By Laura Nettles
I ran to the open window, desperate to lock it. It slammed shut, causing the blown glass panes to shiver in their latices. With a shaking hand I jabbed the lock into place and checked it. No snow would be coming through it tonight.
I sprinted to the door of my one room cabin to lock myself outside. Smash. The single knot in the floor half way to the door caught my shoe for the first time in my life. I sprawled across the wooden floor for but a second, but it was too late. The scar on my leg from the turning bite stood out harsh despite my growing brown fur. My skin rippled and tugged, my bones shifting, cracking, realigning. I screamed in agony but it morphed with my transforming vocal cords into a howl of misery; my baby daughter next to me, vulnerable.
The small cheery flames of the fire in the grate helped me to blank my mind through worst of it. By the time I was conscious again the fire was but coals being smothered by tiny dancing drifts of snow coming though the still open doorway.
‘Eat, must eat,’ flooded my mind in a never-ending cycle. My guts roiled and cramped, whether from hunger or still shifting I did not care. A succulent smell reached my elongated nostrils as the spasms slow into manageable contractions and the pain is pushed to the back of my animal mind. Gingerly I got up on all fours. My sprained ankle was fixed, fit for the hunt.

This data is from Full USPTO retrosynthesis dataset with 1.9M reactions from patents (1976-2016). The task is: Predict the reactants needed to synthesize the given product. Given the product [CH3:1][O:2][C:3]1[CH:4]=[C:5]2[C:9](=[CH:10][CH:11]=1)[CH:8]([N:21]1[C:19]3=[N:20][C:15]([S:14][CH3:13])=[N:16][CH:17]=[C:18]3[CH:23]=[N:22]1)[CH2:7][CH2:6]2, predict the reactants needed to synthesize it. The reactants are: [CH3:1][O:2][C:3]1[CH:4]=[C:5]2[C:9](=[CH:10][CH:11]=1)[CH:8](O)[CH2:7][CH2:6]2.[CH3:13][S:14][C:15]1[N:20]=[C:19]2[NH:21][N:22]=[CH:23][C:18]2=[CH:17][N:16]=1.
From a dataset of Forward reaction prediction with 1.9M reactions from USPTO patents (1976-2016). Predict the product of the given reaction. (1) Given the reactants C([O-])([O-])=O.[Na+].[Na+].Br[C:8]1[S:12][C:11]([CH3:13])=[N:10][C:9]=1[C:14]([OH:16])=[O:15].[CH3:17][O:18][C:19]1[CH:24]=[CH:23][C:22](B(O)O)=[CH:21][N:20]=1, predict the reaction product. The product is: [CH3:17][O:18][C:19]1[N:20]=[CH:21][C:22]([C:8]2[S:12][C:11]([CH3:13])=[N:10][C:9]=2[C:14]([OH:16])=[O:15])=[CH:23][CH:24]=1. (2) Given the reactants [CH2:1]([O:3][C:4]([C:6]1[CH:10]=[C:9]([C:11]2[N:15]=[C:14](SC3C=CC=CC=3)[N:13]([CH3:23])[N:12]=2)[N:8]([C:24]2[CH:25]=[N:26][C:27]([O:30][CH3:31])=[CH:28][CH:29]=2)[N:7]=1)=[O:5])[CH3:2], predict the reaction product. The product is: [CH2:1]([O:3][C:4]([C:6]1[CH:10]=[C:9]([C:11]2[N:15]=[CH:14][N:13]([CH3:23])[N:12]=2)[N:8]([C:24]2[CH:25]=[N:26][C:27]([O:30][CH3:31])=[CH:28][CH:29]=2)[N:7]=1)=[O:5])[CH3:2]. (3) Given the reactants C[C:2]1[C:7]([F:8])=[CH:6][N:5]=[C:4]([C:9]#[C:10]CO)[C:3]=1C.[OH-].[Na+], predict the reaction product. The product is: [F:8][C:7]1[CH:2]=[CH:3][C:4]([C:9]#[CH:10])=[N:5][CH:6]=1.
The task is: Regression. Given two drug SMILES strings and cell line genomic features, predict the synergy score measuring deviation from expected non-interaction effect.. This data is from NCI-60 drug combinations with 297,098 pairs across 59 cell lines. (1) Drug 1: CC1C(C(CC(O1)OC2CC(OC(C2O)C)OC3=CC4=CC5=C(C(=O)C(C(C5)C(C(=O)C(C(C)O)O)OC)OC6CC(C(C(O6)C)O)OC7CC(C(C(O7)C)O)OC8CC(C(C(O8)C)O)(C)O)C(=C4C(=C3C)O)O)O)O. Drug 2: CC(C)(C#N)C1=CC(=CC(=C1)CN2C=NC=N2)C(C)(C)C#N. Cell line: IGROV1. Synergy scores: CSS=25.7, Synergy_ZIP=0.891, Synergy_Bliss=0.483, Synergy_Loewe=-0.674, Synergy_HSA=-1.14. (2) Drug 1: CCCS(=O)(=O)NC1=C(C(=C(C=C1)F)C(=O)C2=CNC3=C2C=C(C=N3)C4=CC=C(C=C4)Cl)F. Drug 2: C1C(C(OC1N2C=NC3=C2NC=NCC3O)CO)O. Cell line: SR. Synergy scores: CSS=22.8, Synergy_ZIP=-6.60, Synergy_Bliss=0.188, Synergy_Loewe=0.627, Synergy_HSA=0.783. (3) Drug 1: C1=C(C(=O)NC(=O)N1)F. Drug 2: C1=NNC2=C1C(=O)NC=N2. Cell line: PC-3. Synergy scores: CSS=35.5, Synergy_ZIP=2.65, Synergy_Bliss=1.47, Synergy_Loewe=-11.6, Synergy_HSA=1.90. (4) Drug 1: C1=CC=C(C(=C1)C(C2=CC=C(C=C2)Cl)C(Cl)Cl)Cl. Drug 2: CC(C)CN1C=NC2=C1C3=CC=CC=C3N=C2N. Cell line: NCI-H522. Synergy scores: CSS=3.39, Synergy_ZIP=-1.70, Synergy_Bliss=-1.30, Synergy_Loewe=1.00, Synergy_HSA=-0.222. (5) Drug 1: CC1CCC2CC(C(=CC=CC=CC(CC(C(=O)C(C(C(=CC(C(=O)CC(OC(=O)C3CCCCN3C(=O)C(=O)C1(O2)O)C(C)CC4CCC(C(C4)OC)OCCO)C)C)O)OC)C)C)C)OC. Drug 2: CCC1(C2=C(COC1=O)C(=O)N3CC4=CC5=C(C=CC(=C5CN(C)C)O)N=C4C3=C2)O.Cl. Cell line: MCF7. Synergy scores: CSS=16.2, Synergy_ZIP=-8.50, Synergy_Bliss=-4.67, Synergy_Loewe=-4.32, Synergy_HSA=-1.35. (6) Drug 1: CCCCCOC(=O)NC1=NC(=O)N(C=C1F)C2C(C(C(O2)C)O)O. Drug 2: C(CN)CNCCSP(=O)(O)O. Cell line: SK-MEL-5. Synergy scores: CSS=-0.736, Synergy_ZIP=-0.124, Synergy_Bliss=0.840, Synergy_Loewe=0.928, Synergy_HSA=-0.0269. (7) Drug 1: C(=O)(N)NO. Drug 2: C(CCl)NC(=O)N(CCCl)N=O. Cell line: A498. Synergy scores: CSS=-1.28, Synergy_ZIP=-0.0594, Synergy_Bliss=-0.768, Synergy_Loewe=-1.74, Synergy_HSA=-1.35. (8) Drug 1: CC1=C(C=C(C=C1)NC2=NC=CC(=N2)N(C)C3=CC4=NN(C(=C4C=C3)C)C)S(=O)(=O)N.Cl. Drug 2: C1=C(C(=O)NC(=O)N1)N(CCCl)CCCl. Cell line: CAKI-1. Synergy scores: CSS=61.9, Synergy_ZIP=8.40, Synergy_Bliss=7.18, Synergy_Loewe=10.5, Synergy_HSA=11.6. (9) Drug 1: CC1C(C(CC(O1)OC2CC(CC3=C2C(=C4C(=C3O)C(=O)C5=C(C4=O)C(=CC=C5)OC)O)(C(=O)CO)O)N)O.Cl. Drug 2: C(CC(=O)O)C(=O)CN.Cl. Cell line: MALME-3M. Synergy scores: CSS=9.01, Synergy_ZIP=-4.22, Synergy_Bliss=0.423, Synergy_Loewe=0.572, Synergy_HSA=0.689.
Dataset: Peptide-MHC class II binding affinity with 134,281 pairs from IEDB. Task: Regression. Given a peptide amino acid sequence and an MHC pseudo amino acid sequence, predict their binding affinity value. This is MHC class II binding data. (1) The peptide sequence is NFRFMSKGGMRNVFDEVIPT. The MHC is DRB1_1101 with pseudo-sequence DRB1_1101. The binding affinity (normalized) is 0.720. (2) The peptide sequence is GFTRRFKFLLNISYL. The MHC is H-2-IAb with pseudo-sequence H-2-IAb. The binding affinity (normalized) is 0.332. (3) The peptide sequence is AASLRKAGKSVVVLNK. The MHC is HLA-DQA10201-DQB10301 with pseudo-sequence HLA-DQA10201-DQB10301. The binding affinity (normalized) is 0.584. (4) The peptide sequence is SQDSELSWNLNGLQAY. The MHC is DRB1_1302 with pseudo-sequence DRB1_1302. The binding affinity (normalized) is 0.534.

Following a sweet scent my eyes were brought to a human child. ‘My child.’ The idea is fleeting. I was a creature of the night and human thought process was hard.
Slowly I creeped up on the baby girl in her dress so as not to spook her. The smell from close up was intoxicating. Saliva gathered unconsciously in my mouth and dripped to the floor.
I nuzzled the arm of the child. Her skin was so smooth and soft, baby fat making her plump. Her shrieks of delight pierced my ears making my hackles rise in instinct, teeth bared.
A howl broke through the night, another werewolf. I scrambled to heed his call, the need to obey my maker overpowered the need to satiate my hunger. Through the open door I dashed, around deep snow drifts and into the woods I flew, leaving my forgotten daughter to the mercy of the elements and dropping temperatures.